What Trump could have learned from me and The Who about hookers
by Regis Boff
I was Keith Moon’s fixer. I never paid a prostitute to be quiet because The Who never gave a shit what they said and neither should Trump because people would have voted for him anyway and his wife certainly knew. Besides, many of our hookers worked for tickets.
I do not care if you believe this story because most of us who were there are dead and the rest are addled beyond restoration.
So our security calls me for cash around five in the morning because Moon has hired twenty hookers and they are playing scrabble on his bed and will want to be paid.
More than twenty naked women smell a certain way.
Half of them were staring at something in the center of the king bed. Keith was concentrating too.
It was the Scrabble board.
“You better be winning,” I challenged him.
“You are finally here, took your time about it, didn’t you?” he says to me, as his head bobs up from his private forest of breasts.
“I had to get more cash,” I lied, knowing that this answer always settles him.
Even hardened whores calmed in Keith Moon’s atmosphere. Not one looked up at me.
“Well, you’re in time enough, I may need to buy a vowel,” he loudly confused our two most famous American letter games, Scrabble and Wheel of Fortune.
“Come to sit” he patted the bed beside him. ” I have these ladies of the night on the run, but things are very condensed.”
I glanced down and saw that five words had found their way onto the board, but none of the wooden squares forming them were touching each other.
“You guys ever play this game before?” I said to the girls.
A stunning black girl with bruised blood colored hair and long shoulder length bone earrings heaved out in a sexy dark voice, “I got one,” as she carefully laid down “zit,” forever impressing four of the other girls who I reckoned must be on her team against the drummer.
Moon kicked the board off the bed in a losing hissy fit.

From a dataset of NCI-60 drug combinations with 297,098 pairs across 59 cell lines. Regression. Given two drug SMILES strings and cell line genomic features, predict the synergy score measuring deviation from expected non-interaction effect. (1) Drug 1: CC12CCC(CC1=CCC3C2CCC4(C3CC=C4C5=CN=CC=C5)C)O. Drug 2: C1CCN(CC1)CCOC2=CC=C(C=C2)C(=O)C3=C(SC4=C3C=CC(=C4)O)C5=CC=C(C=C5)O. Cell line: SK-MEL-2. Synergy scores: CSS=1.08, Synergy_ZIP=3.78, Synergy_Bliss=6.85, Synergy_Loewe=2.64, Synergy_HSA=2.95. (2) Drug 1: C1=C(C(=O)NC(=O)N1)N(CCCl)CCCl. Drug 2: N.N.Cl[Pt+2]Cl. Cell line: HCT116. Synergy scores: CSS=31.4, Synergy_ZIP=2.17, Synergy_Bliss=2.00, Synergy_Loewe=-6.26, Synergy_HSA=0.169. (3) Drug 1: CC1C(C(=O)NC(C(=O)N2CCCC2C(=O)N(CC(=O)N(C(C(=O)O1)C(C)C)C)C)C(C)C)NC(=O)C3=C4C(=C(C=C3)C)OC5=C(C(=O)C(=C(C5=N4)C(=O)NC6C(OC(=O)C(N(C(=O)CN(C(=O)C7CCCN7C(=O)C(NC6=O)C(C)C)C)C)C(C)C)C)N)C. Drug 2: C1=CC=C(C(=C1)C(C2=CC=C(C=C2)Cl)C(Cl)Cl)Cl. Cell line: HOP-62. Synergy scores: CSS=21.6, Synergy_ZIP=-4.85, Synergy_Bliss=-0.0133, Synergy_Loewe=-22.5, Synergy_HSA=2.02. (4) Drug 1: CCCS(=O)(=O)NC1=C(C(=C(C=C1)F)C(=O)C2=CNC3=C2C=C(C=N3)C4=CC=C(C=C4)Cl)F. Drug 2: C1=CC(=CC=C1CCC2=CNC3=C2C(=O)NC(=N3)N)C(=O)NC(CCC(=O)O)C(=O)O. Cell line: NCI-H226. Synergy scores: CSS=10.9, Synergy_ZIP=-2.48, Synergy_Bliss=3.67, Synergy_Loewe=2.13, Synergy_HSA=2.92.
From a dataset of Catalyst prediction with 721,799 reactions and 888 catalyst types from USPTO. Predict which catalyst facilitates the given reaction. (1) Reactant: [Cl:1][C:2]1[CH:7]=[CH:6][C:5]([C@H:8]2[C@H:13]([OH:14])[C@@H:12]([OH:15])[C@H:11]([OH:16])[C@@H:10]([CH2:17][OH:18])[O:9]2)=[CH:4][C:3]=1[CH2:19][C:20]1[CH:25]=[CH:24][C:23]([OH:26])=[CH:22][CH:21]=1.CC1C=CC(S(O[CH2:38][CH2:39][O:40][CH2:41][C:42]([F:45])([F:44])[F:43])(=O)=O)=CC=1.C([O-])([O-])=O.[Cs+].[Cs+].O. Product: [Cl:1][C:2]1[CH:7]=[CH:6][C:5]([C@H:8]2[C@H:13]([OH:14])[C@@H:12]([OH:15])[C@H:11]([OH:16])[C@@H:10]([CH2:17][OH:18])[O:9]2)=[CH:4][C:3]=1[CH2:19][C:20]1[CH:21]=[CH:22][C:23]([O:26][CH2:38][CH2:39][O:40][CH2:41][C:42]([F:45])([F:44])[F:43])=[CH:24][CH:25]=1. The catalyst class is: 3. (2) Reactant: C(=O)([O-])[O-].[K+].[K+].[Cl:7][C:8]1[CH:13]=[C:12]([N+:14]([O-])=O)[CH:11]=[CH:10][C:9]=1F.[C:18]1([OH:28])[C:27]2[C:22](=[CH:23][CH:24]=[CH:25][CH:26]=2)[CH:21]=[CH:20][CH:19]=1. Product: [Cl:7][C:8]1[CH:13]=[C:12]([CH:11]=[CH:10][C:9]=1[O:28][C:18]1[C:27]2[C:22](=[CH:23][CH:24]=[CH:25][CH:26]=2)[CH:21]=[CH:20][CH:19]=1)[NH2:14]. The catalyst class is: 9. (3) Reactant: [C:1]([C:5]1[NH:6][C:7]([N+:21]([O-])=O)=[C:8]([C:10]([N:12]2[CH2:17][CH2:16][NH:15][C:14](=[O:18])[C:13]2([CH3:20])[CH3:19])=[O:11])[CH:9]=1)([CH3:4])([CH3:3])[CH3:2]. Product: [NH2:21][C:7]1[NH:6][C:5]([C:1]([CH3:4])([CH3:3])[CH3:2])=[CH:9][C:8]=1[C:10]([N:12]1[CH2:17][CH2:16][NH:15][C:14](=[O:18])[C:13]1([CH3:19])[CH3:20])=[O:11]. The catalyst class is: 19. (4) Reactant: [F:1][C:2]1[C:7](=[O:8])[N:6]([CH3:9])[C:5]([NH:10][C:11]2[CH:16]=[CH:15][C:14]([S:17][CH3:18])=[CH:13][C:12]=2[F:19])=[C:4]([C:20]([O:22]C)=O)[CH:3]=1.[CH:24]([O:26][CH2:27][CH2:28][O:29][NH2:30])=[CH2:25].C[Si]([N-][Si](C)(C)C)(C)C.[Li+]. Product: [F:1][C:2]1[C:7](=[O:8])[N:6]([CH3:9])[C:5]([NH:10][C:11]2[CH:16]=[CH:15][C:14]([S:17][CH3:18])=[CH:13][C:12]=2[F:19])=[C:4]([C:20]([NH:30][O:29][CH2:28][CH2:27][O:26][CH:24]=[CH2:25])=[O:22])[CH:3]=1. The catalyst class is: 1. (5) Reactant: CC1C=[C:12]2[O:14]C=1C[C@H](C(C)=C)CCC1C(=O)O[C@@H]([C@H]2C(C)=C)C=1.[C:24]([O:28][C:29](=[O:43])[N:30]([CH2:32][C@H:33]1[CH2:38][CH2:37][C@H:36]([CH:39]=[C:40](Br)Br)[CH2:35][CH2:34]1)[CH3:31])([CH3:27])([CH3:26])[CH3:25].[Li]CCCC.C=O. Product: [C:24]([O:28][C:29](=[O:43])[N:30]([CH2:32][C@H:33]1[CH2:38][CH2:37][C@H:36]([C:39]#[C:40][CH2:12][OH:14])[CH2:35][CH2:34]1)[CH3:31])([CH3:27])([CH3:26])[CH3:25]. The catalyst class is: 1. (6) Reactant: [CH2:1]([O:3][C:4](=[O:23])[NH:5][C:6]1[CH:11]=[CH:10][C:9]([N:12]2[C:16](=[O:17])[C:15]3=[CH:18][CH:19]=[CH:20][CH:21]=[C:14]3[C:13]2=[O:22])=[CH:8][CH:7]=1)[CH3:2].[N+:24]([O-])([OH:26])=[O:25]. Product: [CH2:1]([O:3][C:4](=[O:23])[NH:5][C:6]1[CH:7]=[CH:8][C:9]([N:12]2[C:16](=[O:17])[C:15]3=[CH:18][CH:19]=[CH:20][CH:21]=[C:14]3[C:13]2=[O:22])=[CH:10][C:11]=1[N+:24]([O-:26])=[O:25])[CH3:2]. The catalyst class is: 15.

He grabs my briefcase.
“Does it have lots of money tonight?” He asks.
“You bet,” I said.
He tosses the case to the middle of the bed, and the girls lunged on it like it was a jungle musk satchel.
I was half thinking of how early I could get hold of a spray bottle of disinfectant from housekeeping when he puts his mouth on my ear. He says in a British spy voice, “I have my eye on that little brunette down there, think I have a chance?”
I have this job owing to my two strengths; I am trustworthy with money, and that my reality is not easily overwhelmed by the unreality of anybody else’s.
“Easy,” I returned enthusiastically, “she hasn’t taken her eyes off you even while her mouth is on my case.”
“Ladies, the briefcase please,” he ordered putting his arms out like the prongs on a forklift.
“I will need quite a bit tonight,” now back to me.
“How much?” I said.
He gravely calculated, employing his demanding ” pin the tail on the donkey arithmetic.
“Twenty-thousand might cover it,” he said, now nearly giddy with relief that the stress of the mathematics was over.
Opening the case, I began counting out the money. The girls surrounded me like cats watching a toilet flush. I handed it to Keith and made him sign for it, which he did, dramatically sweeping my pen in semi-circles like a crashing propeller plane, before landing close enough to the dotted line.
He picked up the cash and tossed it to Dougal, his friend who caught some of it and I went back to bed.